AND: There are a finite set of PL/DCS Tones

AND: My mobile radio performs the above two functions automatically/easily via microphone

AND: Many repeaters use the same frequencies, deconflicted by spectrum managers, location, ERP, etc.

AND: My mobile radio has a finite amount of memory channels

THEN: What is the no kidding list of Total Frequencies that are actually used in each state and the United States combined.

So, I’ve done the aforementioned homework and hopefully this can assist others in simplifying their Travelling Ham repeater operations and planning. Sourcing, yet again, from www.repeaterbook.com I’ve distilled the entire 2-Meter and 70 Centimeter Band Repeater Frequency list from 18,793 down to 1,303 total and comprehensive frequencies used on all of these repeaters. Again, based on Repeater Book’s data. The 0.99999% of the “unique situation” repeaters outside of this scope, I care not to address or even discuss. I’m looking for an elegant 99% solution. For example, in my areas of most common multi-state travel (Missouri, Arkansas, Kansas, Iowa, and Oklahoma), I can take all five (5) states 2M & 70CM repeaters, 594 down to 237 for a 60.10% reduction. My mobile radio’s memory channels love this, particularly for scanning, and/or leaving other channels for whatever else. Now I can roll down the road with my favorite local repeaters programmed in and when traveling, camping, or whatever I can scan faster, hit active repeaters, using my Automatic Repeater Shift function, and CTCSS/DCS Tone Scan to chime-in if I want to. Essentially, casting the broadest net, catching the most fish.

I’ve created a Blank Template tab in the Excel Workbook for those who don’t have 1,303 + Memory Channels in their radios. If you do have this many or more channels, then you literally can have every repeater in the U.S. and Territories, so cheers to you! o7 But… for the rest of us, I wanted to provide a tool to customize their individualized plans, if they choose to do so.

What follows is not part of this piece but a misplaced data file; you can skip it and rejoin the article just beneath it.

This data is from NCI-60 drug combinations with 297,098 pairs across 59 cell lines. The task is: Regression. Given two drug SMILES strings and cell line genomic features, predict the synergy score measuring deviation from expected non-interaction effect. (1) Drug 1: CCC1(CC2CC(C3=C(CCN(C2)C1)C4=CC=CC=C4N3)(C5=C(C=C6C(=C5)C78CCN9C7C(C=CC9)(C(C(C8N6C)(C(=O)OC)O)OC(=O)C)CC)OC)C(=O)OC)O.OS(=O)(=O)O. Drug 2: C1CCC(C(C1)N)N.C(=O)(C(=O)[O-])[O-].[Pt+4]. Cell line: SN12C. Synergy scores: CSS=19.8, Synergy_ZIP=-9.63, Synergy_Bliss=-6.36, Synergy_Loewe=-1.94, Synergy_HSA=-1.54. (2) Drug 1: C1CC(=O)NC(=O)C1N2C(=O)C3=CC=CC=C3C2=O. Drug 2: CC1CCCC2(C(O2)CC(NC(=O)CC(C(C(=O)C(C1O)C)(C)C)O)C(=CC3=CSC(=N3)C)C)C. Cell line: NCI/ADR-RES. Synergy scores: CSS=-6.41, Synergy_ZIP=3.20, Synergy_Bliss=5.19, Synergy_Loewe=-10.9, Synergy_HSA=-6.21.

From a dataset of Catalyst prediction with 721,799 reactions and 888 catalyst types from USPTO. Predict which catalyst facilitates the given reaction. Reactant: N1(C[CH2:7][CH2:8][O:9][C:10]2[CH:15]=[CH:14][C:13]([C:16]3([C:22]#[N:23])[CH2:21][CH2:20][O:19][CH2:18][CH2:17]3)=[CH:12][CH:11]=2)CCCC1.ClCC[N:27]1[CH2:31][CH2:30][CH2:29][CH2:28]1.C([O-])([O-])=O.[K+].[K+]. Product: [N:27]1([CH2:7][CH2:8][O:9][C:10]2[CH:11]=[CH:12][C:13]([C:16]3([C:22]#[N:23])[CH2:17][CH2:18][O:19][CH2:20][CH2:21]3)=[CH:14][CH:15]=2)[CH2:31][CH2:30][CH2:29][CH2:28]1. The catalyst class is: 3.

STEPS TO CUSTOMIZE COMMON FREQUENCIES

(You can use this list, or use your own source. [State Repeater Council] Simply create your list of overall frequencies and use the REMOVE DUPLICATES function under the Data Tab in Excel)

OPEN EXCEL WORK BOOK > CUT N’ PASTE FREQUENCIES FROM ALL STATES INTO A SINGLE COLUMN > OPTIONAL: SORT BY SMALLEST TO LARGEST (Otherwise Skip) > GO TO DATA TAB (DATA TOOLS SECTION) > REMOVE DUPLICATES > SELECT BUTTON CONTINUE WITH CURRENT SELECTION > IF USING MY TEMPLATE CHECK MY DATA HAS HEADERS (IF USING A BLANK EXCEL SHEET THEN DON’T CHECK THIS) > CLICK OK > BOOM! YOUR CUSTOMIZED LIST OF FREQUENCIES!!!

Feel free to provide comments and feedback.

Note: If you want to snipe so, be it, I really don’t care. If it makes you feel better about yourself, when you didn’t compile this same information with your vast labyrinth of knowledge, skills, and expertise, by all means “glow” all you want.

For those whom this can honestly help, of whatever skill and experience level, this is for you.

73’s & Kindest Regards,

Ryan, AE0TO

o7

How blessed is the man who finds wisdom

And the man who gains understanding.

For her profit is better than the profit of silver

And her gain better than fine gold.

She is more precious than jewels;

And nothing you desire compares with her.
 
Joined
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Oh wow , Ryan ! almost 19,000 repeaters in the US !